I probably should have just shelled out the extra $20 and got the Linksys USB200M 10/100 adapters straight from tivo.com.One thing to note is you are not using a Series 2 standalone Tivos. You have Directv units, so the adapters could be causing a problem.

If you're looking to buy a different adapter you should look into the Netgear FA120. They list for $30 at Compusa, but can easily be found online for even less. They're USB 2.0 just like the USB200M. But is has a much better design. The USB200M connector is flimsy and I've had two break. Now all four of my units have the Netgear FA120.

TubaMan-Z
12-30-2005, 12:13 PM
Still debugging. I unplugged everything from the switch except for the 2 DTivos. That of course led to the "empty Now Playing List syndrome" which led to more education. :) Unfortunately, it did not lead to MRV working. Same symptoms as before - they can see each other (as evidenced by listing DTivo A in the NPL of DTivo B and vice-versa) but a connection cannot be made to access the remote NPL. This rules out conflicts with other systems on the network, although it admittedly does not rule out the switch itself.

Things left to try based on suggestions to date:
1) Netmon
2) Different USB/ethernet adapters

Thanks.

TubaMan-Z
01-11-2006, 09:02 PM
Good news! My Netgear FA120s arrived today and all is well (OK - so far...) Unplugged the generic Chinese USB 1.1 adapters that I got from Weaknees, plugged in the FA120s, and MRV worked just fine. Speed reports:

Family Room-TiVo# speed
TCP STREAM TEST to 192.168.1.120
Recv Send Send Utilization Service Demand
Socket Socket Message Elapsed Send Recv Send Recv
Size Size Size Time Throughput local remote local remote
bytes bytes bytes secs. 10^6bits/s % S % S us/KB us/KB

131070 131070 131070 10.11 6.11 46.76 67.24 627.258 901.942

which looks pretty reasonable for USB 1.1. Now to install the USB 2.0 drivers (is there a shortcut rather than running tweak_uninstall and tweak again?).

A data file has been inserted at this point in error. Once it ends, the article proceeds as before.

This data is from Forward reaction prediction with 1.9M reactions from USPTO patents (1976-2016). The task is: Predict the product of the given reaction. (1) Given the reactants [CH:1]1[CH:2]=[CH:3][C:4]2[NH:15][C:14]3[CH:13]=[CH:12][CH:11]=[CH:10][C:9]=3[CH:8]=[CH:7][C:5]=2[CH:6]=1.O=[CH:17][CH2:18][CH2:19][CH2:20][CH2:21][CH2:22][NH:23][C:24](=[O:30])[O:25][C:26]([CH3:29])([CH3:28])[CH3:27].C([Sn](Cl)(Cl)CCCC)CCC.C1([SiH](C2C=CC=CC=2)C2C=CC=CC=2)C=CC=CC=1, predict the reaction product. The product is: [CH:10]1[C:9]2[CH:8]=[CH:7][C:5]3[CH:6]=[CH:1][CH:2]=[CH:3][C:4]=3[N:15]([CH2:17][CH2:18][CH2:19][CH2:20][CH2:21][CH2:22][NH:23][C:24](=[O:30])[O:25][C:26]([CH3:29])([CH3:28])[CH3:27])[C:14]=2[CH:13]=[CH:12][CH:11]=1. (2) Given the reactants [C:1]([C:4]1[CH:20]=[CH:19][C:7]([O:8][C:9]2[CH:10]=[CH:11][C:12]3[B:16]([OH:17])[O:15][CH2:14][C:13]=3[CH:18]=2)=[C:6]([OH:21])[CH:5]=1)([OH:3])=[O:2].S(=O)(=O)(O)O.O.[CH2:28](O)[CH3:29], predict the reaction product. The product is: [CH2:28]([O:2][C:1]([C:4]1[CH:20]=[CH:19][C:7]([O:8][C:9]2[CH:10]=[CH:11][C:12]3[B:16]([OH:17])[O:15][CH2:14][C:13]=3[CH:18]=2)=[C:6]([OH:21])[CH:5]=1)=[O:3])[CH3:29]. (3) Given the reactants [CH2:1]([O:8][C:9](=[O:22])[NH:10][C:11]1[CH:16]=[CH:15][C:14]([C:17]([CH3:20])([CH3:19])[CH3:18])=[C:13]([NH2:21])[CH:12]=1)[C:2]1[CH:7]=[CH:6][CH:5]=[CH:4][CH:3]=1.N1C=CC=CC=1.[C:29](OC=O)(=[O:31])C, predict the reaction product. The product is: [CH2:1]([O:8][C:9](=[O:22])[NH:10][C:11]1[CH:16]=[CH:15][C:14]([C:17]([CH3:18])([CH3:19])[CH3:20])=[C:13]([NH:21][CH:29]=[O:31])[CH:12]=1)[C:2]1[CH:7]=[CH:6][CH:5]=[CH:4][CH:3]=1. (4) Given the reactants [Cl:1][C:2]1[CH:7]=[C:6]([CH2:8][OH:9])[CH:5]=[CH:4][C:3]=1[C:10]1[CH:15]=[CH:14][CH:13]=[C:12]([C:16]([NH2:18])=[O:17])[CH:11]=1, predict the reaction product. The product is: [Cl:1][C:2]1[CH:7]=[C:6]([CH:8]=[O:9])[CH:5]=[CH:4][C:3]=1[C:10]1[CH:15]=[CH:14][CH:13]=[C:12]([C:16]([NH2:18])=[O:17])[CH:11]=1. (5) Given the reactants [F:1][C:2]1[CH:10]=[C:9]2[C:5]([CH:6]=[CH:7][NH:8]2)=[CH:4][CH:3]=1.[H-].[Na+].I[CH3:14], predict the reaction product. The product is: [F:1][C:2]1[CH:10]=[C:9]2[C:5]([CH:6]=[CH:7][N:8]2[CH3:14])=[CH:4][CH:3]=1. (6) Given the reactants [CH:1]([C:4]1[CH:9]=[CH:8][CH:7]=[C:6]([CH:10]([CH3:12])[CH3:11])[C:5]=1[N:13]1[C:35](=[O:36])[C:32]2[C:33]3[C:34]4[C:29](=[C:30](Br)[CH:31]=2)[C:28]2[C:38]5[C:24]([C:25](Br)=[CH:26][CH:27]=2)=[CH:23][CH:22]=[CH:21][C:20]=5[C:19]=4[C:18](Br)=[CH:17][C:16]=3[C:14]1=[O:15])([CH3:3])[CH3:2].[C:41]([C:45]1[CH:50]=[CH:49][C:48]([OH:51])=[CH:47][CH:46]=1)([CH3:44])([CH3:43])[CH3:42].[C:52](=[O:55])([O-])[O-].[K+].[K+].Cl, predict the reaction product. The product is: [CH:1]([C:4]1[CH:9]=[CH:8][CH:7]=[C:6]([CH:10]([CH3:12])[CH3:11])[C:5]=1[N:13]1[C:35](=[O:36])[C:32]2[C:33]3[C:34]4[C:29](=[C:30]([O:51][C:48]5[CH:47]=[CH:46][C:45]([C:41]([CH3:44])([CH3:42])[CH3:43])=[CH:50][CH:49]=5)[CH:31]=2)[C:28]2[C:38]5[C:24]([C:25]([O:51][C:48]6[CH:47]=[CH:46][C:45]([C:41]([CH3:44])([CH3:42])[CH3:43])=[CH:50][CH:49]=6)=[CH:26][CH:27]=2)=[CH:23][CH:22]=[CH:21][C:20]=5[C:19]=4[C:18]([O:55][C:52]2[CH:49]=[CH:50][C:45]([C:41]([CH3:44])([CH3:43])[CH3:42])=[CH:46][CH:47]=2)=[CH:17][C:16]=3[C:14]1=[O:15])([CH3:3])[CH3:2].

The good news in all of this is that I know all of my cabling is good and the router is fine. The bad news is that I have now spent $66 on ethernet adapters when if I'd been smarter in the first place I'd only have spent $26. Ah, the cost of education these days! :)

Diana Collins
01-11-2006, 11:56 PM
You should expect to at least double your throughput with USB 2.0. I get about 16Mb/sec between wired TiVos and about 13 Mb/sec between wireless bridged ones.

TubaMan-Z
01-13-2006, 08:12 AM
With USB 2.0 drivers enabled:

Family Room-TiVo# speed
TCP STREAM TEST to 192.168.1.120
Recv Send Send Utilization Service Demand
Socket Socket Message Elapsed Send Recv Send Recv
Size Size Size Time Throughput local remote local remote
bytes bytes bytes secs. 10^6bits/s % S % S us/KB us/KB

131070 131070 131070 10.04 13.21 73.40 92.43 455.181 573.201

So yep, about 2x. Not the 16Mb Dan is getting, but plenty fast (it transfers faster than I watch it).

Thanks again to all who provided suggestions through this.

JamieP
01-13-2006, 10:46 PM
With USB 2.0 drivers enabled:
Family Room-TiVo# speed
TCP STREAM TEST to 192.168.1.120
Recv Send Send Utilization Service Demand
Socket Socket Message Elapsed Send Recv Send Recv
Size Size Size Time Throughput local remote local remote
bytes bytes bytes secs. 10^6bits/s % S % S us/KB us/KB

131070 131070 131070 10.04 13.21 73.40 92.43 455.181 573.201Is gloating fair game?

This is with AGIGAUSB (http://www.airlink101.com/products/agigausb.html) adapters and jumbo frames. First is tivo2pc. Second is tivo2tivo. Two smc gige switches (http://www.smc.com/index.cfm?event=viewProduct&localeCode=EN_USA&cid=6&scid=&pid=1138) between the two tivos.

bash-2.02# netperf -c -C -H fedora.home.lan -- -S 65536 -s 65536
TCP STREAM TEST to fedora.home.lan
Recv Send Send Utilization Service Demand
Socket Socket Message Elapsed Send Recv Send Recv
Size Size Size Time Throughput local remote local remote
bytes bytes bytes secs. 10^6bits/s % S % S us/KB us/KB

131072 131070 131070 10.01 83.84 99.90 2.08 97.612 4.069


bash-2.02# netperf -c -C -H tivo-bedroom.home.lan -- -S 65536 -s 65536
TCP STREAM TEST to tivo-bedroom.home.lan
Recv Send Send Utilization Service Demand
Socket Socket Message Elapsed Send Recv Send Recv
Size Size Size Time Throughput local remote local remote
bytes bytes bytes secs. 10^6bits/s % S % S us/KB us/KB

131070 131070 131070 10.01 47.57 49.25 53.02 84.814 91.304Actual show transfers run at 5-6MBps. I do a little better if I play tricks like tuning to a dead channel to stop the live buffer.

This is on SA 240 tivos. YMMV. On a DTivo, stopping the two live buffers may be more important.

rbautch
01-13-2006, 11:02 PM
Holy crap!

JamieP
01-14-2006, 02:31 PM
Holy crap!The interesting thing is that the tivo-to-tivo transfers are not CPU bound (see the Utilization columns), so something else is limiting performance. This is probably why MRV performance (e.g. 5-6MBps = 40-48Mbps) is pretty close to the netperf performance.